Monday, May 16, 2011
Mini-Review of Bill Bryson's "In A Sunburned Country"
I recently have been on a reading jag involving inhaling as many of Bill Bryson's books as possible. The latest milestone is his tour de force of Australia entitled "In a Sunburned Country." Any travel writer - and Bryson is far more than a "mere" travel writer - who is able to make me want to book the next flight on Qantas is someone worth reading. As he does in all of his books, Bryson uses his travels through Australia to feed the reader delicious and gritty morsels of history, culture and human interest.
The reviewer for the New York Times said it perfectly: "If there is one book with which to get oriented before departure or en route to Australia, this is it.
Allow me to share a brief excerpt from this work to give you a small taste of Bryson's style as he reacts to the antipodian continent and culture:
Driving in a remote part of the Outback, Bryson found that the only radio station whose signal he could now receive was broadcasting an interminable cricket match. The author's send-up of the commentator's dialogue had me howling with delight.
"'Pritchard begins his long run in from short stump. He bowls and . . .oh, he's out! Yes, he's got him. Longwilley is caught leg-before in middle slops by Grattan. Well, now, what do you make of that, Neville?'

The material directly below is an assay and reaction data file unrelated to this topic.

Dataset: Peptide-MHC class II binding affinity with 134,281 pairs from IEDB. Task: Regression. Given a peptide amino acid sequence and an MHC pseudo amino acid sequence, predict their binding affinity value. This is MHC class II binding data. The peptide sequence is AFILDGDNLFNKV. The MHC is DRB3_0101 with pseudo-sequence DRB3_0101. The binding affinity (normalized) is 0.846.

'That's definitely one for the books, Bruce. I don't think I've seen offside medium-slow-fast-pace bowling to match it since Baden-Powell took Rangachangabanga for a maiden ovary at Bangalore in 1948.'
I had stumbled into the surreal and rewarding world of cricket on the radio.
After years of patient study (and with cricket there can be no other kind) I have decided that there is nothing wrong with the game that the introduction of golf carts wouldn't fix in a hurry. It is not true that the English invented cricket as a way of making all other human endeavors look interesting and lively, that was merely an unintended side effect. I do not wish to denigrate a sport that is enjoyed by millions, some of them awake and facing the right way, but it is an odd game. It is the only sport that incorporates meal breaks. It is the only sport that shares its name with an insect. It is the only sport in which spectators burn as many calories as players - more if they are moderately restless. It is the only competitive activity of any type, other than perhaps baking, in which you can dress in white from head to toe and be as clean at the end of the day as you were at the beginning." (Pages 105-6)
And so it goes for 300 rollicking pages. If you have not yet been exposed to the mind and pen of Bill Bryson, I invite you to take the plunge. Come on in; the water is fine. If you are already a fan, then add this to your long list of treasured Bryson titles.